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The normality of abnormality (1)

That Nigeria is in deep crisis right now is a big understatement: the country is actually drifting into a black hole of existential abyss from which she might never escape. In fact, abnormality is becoming the “new normal” to the extent that universal standards of civilised behaviour are almost passé.

Right from the topmost controllers of political, economic and religious institutions to the lowest, malignant corruption, ethnicity and wickedness are corroding the moral glue that holds us together as members of one large family. Of course, we are always reminded by those in power that every country has problems too.

Nigerians already know that,but the major troubling issue is that Nigerian rulers keep repeating and worsening the mistakes of their predecessors. In a future essay, I will analyse the recurrent follies of the ruling elite. Suffice it to say, however, that except for the big men and thick madams who are benefiting from the system, most Nigerians will accept without hesitation that their existential condition since the return to civilian government in 1999 has not really improved. And with the mediocre management of the country by President Goodluck Jonathan and his motley crowd of ministers, court jesters and bag carriers, it is difficult to be optimistic about the immediate future.

For instance, inflation in Nigeria at this time especially with regard to the prices of basic food items and other essential commodities is steadily approaching the omega point that could spark off violent demonstrations nationwide, unless bold measures are taken quickly to arrest the trend.

Again, deteriorating insecurity in the form of kidnappings, armed robberies, and terrorism by Boko Haram has made life in many parts of Nigeria “nasty, brutish and short.” Several months ago I argued elsewhere that the rebranding programme launched with fanfare by late President, Umaru Musa Yar’Adua and his minister of information and communication, Prof. Dora Akunyili, is dead and buried.

Indeed, the fate of the programme is a paradigm case of what is seriously wrong with Nigeria’s ruling elite, namely, lack of creativity and will to follow through and sustain programmes that can transform the country.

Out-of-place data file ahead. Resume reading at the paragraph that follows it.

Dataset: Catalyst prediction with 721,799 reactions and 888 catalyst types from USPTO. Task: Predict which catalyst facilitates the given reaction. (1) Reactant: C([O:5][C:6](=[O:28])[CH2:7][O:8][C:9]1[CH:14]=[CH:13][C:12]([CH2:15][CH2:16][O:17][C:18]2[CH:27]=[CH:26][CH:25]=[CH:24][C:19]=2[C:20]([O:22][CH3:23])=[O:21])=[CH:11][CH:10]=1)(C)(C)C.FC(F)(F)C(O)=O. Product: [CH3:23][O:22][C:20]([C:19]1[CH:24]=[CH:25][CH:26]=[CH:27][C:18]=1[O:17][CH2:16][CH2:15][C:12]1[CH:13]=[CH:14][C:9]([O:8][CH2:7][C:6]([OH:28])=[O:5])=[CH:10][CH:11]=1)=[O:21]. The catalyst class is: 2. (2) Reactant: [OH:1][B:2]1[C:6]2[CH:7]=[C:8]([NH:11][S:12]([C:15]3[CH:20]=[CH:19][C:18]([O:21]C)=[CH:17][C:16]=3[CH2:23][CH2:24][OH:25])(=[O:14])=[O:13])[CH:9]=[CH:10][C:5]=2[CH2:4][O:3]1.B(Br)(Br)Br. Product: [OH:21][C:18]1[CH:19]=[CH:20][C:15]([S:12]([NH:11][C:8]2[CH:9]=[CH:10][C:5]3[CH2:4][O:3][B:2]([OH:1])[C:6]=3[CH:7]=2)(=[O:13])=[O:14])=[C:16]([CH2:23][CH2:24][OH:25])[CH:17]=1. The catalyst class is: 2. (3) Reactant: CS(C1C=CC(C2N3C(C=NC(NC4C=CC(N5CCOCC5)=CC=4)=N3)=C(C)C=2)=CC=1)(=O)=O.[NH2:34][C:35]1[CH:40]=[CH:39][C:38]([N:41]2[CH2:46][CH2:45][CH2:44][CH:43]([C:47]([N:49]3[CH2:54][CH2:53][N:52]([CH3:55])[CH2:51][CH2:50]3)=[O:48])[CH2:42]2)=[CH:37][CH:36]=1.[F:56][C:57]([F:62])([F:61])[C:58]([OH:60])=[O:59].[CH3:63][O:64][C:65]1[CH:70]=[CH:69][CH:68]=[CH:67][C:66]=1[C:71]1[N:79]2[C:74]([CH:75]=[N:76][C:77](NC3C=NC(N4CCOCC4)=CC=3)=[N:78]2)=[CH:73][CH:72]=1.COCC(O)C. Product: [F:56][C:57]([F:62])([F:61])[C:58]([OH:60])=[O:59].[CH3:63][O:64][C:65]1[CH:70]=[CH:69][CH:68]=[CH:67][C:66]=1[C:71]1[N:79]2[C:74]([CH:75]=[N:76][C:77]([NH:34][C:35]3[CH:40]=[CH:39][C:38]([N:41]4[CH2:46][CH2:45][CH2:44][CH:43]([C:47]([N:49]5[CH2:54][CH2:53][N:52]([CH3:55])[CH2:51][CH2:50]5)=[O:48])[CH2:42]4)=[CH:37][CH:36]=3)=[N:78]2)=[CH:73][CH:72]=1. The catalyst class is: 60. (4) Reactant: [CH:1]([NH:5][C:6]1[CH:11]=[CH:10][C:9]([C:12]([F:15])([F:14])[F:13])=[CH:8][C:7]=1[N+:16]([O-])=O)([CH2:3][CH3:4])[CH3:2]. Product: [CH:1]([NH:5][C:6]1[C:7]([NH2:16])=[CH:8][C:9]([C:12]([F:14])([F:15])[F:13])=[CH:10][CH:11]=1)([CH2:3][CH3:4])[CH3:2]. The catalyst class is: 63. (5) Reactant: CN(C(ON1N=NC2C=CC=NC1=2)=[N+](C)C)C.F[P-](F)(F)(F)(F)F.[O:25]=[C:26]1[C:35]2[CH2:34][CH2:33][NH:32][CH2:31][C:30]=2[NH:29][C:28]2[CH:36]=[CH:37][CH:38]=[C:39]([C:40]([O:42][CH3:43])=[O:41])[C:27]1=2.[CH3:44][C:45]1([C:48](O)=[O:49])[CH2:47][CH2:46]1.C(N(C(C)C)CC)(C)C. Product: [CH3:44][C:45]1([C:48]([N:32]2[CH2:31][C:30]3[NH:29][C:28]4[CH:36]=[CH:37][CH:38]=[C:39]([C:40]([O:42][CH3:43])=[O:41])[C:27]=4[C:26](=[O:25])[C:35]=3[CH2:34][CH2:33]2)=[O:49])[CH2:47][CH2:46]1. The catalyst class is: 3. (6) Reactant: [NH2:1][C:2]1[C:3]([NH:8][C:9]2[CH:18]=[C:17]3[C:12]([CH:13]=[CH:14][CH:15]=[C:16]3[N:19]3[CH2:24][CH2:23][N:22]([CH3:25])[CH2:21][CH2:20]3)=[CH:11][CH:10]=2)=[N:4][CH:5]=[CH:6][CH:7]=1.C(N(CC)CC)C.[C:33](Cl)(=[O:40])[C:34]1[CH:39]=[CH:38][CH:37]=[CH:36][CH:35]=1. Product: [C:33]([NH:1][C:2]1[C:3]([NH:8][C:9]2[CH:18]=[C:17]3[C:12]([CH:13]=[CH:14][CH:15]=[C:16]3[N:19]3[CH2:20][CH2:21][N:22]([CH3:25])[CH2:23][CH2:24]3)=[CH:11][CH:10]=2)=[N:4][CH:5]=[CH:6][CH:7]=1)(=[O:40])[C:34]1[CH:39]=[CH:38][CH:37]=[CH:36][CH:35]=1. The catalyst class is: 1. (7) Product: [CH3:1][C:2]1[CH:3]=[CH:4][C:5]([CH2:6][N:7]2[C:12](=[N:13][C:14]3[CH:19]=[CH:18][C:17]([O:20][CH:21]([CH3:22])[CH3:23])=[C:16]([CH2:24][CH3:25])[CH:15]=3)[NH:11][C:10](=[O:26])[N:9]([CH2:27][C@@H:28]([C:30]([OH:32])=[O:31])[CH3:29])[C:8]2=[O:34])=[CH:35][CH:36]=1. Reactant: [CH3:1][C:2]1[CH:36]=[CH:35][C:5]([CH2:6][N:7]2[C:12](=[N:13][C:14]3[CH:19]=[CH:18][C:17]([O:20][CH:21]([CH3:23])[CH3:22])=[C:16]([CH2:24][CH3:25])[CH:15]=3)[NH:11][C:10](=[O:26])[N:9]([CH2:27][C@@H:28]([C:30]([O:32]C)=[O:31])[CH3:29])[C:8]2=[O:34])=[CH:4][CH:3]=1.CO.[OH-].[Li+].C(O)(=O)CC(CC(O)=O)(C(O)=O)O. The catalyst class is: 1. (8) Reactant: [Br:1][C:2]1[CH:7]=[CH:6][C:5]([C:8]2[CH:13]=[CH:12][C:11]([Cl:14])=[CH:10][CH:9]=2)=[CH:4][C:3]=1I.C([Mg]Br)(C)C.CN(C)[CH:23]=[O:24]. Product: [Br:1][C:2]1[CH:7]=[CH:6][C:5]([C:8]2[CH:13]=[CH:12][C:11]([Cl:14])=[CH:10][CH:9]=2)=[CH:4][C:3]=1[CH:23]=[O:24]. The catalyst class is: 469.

Remember, the federal government spent hundreds of millions of tax payers’ naira on the programme: no one till date has provided a detailed account of how the funds were spent. As far as I know, there is no accountability, no feedback, no monitoring to determine the extent to which the programme succeeded or failed to achieve the objectives for which it was established in the first place.

Additionally, no lessons have been learnt from the rebranding programme, and the possibility of government repeating exactly those mistakes that crippled the project cannot be ruled out. Now, although the present administration has tacitly abandoned the rebranding experiment, the current minister of information may, as part of the reelection scheme of President Jonathan, either clone the programme or float a new one altogether,thereby creating a new group of overnight millionaires. Be that as it may, it is fair to say that the effort at national image engineering which Akunyili championed enthusiasticallyis a big failure.

Consequently, the former minister ought to be sorely disappointed about the current status of her pet project especially in the light of recent events which have further sullied the negative image of our country. We shall discuss a few of such events, paying particular attention to aspects that have not received adequate attention from commentators.